Total Hip Replacement
About the Procedure
Total hip replacement is a surgical procedure for replacing the hip joint. This joint is composed of two parts — the hip socket (acetabulum, a cup-shaped bone in the pelvis) and the "ball" or head of the thighbone (femur). During the surgical procedure, these two parts of the hip joint are removed and replaced with smooth artificial surfaces. The artificial socket is made of high-density plastic, while the artificial ball with its stem is made of a strong stainless metal. These artificial pieces are implanted into healthy portions of the pelvis and thighbones and affixed with a bone cement (methyl methacrylate).
An alternative hip prosthesis called a "cementless" total hip replacement has the potential to allow bone to grow into it, and therefore may last longer than the cemented hip. This is an important consideration for the younger patient. In some cases, only one of the two components (socket or stem) may be fixed with cement and the other is cementless and would be called a "hybrid" hip prosthesis.
When is total hip replacement considered?
Total hip replacements are usually performed for severe arthritic conditions. The operation is sometimes performed for other problems such as hip fractures or avascular necrosis (a condition in which the bone of the hip ball dies). Most patients who have artificial hips are over 55 years of age, but the operation is occasionally performed on younger persons.
Circumstances vary, but generally, patients are considered for total hip replacements if:
- Your pain is severe enough to restrict work, recreation, and the ordinary activities of daily living.
- Your pain is not relieved by anti-inflammatory medicine, the use of a cane or walker and restricting activities.
- You have significant stiffness of the hip.
- Your X-rays show advanced arthritis, or other problems.
What can I expect of a total hip replacement?
A total hip replacement will provide pain relief in 90 to 95 percent of patients. It will allow patients to carry out many normal activities of daily living. The artificial hip may allow you to return to active sports or heavy labor under your physician's instructions. Most patients with stiff hips before surgery will regain near-normal motion, and nearly all have improved motion.
What are the risks of total hip replacement?
Total hip replacement is a major operation. The effect of most complications is simply that the patient stays in the hospital longer. The most common complications are not directly related to the hip and do not usually affect the result of the operation. These include:
- Blood clots in the leg
- Urinary infections or difficulty urinating
- Blood clots in the lung
Complications that affect the hip are less common, but in these cases, the operation may not be as successful:
- Difference in leg length
- Dislocation of hip (ball pops out of socket)
- Infection in the hip
A few of the complications, such as infection or dislocation, may require re-operation. Infected artificial hips sometimes have to be removed, leaving a short (by one to three inches), somewhat weak leg, but one that is usually reasonably comfortable and one on which you can walk with the aid of a cane or crutches.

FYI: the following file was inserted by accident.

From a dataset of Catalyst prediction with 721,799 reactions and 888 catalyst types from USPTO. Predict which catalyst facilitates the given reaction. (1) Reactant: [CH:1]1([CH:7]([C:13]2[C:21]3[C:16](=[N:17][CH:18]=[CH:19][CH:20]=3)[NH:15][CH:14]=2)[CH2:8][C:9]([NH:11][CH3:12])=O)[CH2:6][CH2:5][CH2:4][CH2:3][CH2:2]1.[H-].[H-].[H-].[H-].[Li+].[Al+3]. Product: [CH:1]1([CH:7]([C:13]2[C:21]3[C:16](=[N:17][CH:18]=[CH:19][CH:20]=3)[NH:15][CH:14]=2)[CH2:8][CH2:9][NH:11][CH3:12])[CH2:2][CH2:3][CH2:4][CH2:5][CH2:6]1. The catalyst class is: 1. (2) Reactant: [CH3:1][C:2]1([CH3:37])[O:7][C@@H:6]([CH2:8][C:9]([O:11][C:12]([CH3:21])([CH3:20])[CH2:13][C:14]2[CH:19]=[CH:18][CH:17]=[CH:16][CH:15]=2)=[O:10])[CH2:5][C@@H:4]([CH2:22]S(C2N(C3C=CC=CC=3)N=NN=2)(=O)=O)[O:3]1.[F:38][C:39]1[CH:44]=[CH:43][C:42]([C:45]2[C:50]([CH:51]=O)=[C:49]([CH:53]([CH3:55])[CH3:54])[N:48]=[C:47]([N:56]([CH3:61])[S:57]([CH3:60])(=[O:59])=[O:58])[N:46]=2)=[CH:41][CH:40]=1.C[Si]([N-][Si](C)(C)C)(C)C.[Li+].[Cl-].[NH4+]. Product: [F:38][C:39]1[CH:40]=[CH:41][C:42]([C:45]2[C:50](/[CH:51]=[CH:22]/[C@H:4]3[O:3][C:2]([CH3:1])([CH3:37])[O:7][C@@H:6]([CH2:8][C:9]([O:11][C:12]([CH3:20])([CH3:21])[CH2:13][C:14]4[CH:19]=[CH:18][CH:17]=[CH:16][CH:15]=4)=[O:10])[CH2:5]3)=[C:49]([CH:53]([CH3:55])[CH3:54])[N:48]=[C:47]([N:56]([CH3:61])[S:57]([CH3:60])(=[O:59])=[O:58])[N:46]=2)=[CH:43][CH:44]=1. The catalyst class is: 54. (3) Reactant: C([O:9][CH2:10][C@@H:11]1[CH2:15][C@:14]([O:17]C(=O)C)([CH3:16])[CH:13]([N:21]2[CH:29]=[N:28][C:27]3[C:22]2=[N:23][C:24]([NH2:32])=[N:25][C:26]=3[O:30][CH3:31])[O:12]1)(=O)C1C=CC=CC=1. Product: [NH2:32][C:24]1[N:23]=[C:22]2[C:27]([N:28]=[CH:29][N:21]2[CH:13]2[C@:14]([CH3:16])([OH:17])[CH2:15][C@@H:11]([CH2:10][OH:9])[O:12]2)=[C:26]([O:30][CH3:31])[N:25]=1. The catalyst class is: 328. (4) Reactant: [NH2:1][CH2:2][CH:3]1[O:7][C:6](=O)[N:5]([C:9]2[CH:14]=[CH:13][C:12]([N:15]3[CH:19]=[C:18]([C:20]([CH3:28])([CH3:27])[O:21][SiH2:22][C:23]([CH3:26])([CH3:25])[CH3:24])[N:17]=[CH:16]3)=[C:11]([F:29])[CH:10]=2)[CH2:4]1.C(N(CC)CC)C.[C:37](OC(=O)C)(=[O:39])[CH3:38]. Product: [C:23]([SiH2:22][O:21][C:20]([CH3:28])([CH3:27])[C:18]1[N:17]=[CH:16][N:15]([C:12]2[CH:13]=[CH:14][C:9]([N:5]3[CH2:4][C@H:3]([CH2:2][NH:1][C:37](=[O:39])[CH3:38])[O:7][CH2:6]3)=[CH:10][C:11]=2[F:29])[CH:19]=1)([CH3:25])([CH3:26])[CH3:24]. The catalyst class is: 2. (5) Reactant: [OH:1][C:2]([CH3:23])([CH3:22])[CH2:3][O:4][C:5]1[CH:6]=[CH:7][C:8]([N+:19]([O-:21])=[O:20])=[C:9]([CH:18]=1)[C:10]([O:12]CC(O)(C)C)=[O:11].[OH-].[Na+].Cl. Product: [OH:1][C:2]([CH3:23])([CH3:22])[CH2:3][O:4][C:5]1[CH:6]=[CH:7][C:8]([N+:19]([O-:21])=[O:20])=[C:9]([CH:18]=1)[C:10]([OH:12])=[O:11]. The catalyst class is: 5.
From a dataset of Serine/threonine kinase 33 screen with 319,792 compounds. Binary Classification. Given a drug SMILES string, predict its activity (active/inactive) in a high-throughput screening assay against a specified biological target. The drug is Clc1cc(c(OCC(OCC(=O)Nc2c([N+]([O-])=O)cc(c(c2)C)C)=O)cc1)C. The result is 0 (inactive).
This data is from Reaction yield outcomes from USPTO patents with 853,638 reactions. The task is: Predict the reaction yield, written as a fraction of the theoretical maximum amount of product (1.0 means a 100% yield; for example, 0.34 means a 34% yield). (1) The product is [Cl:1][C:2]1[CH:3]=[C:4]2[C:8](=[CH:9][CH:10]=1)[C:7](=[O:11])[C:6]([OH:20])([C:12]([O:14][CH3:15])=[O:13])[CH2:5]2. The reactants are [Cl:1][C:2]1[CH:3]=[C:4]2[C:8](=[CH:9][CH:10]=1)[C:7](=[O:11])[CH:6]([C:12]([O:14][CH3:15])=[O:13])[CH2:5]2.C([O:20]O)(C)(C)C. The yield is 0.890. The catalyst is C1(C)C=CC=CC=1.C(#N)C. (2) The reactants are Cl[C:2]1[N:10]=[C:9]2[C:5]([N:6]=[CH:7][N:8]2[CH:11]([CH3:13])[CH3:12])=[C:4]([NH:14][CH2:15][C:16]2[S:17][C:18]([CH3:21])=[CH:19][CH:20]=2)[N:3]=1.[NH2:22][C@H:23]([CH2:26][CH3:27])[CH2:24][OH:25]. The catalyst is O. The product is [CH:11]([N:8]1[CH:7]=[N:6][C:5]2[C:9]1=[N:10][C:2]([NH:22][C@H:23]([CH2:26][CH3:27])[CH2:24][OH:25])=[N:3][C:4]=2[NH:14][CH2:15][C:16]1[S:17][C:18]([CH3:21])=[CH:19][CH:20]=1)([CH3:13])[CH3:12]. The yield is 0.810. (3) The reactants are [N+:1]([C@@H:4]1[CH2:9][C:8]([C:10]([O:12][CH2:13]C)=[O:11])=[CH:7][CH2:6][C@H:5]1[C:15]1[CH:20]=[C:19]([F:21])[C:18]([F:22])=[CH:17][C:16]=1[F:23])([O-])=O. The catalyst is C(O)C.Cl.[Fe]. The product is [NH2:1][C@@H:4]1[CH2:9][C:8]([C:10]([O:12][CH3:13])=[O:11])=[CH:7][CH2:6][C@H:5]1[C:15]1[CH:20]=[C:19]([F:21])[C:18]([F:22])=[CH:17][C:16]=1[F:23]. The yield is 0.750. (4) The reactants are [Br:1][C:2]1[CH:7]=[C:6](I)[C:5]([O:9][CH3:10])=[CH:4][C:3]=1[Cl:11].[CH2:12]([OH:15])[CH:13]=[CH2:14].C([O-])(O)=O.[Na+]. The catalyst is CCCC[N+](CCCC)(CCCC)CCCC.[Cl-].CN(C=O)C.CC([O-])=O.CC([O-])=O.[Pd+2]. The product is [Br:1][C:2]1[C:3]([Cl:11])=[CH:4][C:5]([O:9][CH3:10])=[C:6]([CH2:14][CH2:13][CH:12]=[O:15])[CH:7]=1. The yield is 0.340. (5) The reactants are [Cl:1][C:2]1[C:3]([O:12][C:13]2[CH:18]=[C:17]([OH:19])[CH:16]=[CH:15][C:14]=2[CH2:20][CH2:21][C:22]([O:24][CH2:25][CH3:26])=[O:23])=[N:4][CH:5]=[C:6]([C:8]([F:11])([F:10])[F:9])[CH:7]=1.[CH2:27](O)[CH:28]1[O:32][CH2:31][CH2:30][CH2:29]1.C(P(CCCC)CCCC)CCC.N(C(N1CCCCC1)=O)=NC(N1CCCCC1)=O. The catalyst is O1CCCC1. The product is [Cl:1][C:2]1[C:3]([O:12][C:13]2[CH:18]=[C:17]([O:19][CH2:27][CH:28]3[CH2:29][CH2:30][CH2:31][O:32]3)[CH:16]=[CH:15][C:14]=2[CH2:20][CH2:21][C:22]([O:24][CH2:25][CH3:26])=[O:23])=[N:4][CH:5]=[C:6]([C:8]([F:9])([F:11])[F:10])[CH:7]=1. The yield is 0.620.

How long will I be in the hospital after surgery?
The hospital stay usually ranges from three to four days. Patients who live with someone who can assist them are usually able to go home without much problem. However, patients who live alone are encouraged to find someone who can stay with them when they return home. Patients who do not progress well may require a short stay in a rehabilitation center, where they can receive physical and occupational therapy and instruction in how to care for themselves at home independently.
How long will I need crutches or a walker?
Most patients use crutches or a walker for about four to six weeks or until instructed otherwise by a physician.
What activities can I do following hip replacement?
It takes about three months for the hip to recover to a point where you are back to full activity. Obviously, some patients recover faster and others more slowly depending upon age, health status, personal motivation, and response to rehabilitation. The purpose of hip replacement surgery is to relieve pain, allowing you to return to a high level of function. This means that most activities are okay once you have completely healed. However, most surgeons recommend that you avoid "impact" type of activities, such as running, aerobics, cutting or pivoting sports, or other activities that place a high degree of stress on the hip. Walking, bicycling, swimming, cross-country skiing, golf, and bowling are often approved.
How successful is total hip replacement surgery?
Results are generally very good; most people are relieved of all their hip and groin pain and the replaced joint will usually last ten years, depending on patient use and activity levels.
The major long-term problem is loosening of the prosthesis. This occurs either because the cement crumbles (as old mortar in brick building) or because the bone melts away (resorbs) from the cement.
Loose, painful artificial hips can usually, but not always, be replaced. The results of a second operation are not as good as the first, and the risks of complications are higher.